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Workers' Comp to Be Revisited

An overhaul has cut premiums in the state, but Democrats say some were denied proper care.

January 03, 2006|Marc Lifsher | Times Staff Writer

SACRAMENTO — Gov. Arnold Schwarzenegger's signature achievement -- his overhaul of California's long-troubled workers' compensation insurance system -- may be headed to the repair shop.

The leaders of the Democratic-controlled Legislature, prodded by complaints from doctors, lawyers, labor unions and injured workers, have put the Republican governor on notice that rolling back major elements of the recent workers' comp overhaul will be a top priority when lawmakers reconvene today.

Laws passed in 2003 and 2004 and subsequent regulations issued by the Schwarzenegger administration produced billions of dollars in cuts in the costly program for providing medical treatment and compensation to workers hurt on the job.

As a result, premiums paid by employers for workers' comp insurance -- which skyrocketed in the first part of the decade -- plunged by almost 40% over the last two years.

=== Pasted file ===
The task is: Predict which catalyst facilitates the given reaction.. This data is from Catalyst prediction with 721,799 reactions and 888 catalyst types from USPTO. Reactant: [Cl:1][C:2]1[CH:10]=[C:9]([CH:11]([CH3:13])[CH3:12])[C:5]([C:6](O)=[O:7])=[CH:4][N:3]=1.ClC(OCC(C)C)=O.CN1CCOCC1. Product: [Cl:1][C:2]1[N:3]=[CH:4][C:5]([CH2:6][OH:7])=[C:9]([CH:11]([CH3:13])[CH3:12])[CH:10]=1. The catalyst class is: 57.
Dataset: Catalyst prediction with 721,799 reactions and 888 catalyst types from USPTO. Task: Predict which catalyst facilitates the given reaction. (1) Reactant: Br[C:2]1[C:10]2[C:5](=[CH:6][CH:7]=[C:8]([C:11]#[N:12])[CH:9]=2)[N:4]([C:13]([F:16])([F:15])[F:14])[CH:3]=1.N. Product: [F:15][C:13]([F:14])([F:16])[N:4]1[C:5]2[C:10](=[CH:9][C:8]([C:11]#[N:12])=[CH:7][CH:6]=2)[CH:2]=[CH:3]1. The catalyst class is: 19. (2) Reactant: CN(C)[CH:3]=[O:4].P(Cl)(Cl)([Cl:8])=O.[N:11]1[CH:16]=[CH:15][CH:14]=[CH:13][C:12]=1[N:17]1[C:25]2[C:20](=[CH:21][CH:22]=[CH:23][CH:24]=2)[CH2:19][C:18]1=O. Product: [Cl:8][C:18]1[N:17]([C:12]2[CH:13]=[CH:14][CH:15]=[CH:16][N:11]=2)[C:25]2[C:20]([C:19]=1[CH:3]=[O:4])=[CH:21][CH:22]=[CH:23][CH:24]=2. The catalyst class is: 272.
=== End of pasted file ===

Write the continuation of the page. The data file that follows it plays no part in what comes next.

Meanwhile, insurance company profits, after running in the red for eight of the last 10 years, rose by an average of 27% in 2004. Insurers are expected to report strong profits for last year and 2006 as well.

But the boon for businesses and insurers has come at a price for injured workers, critics contend.

Early findings from a new state study show that money paid to workers with permanent disabilities dropped by 50% in 2004. And a growing body of anecdotal evidence from patients and doctors suggests that, in some cases, insurers are denying payment for medical treatments needed to get injured workers back on the job.

Democratic lawmakers and their allies, who gained political strength by defeating four Schwarzenegger-backed initiatives in November, are convinced that at least some of the changes made to the workers' comp system need to be rolled back.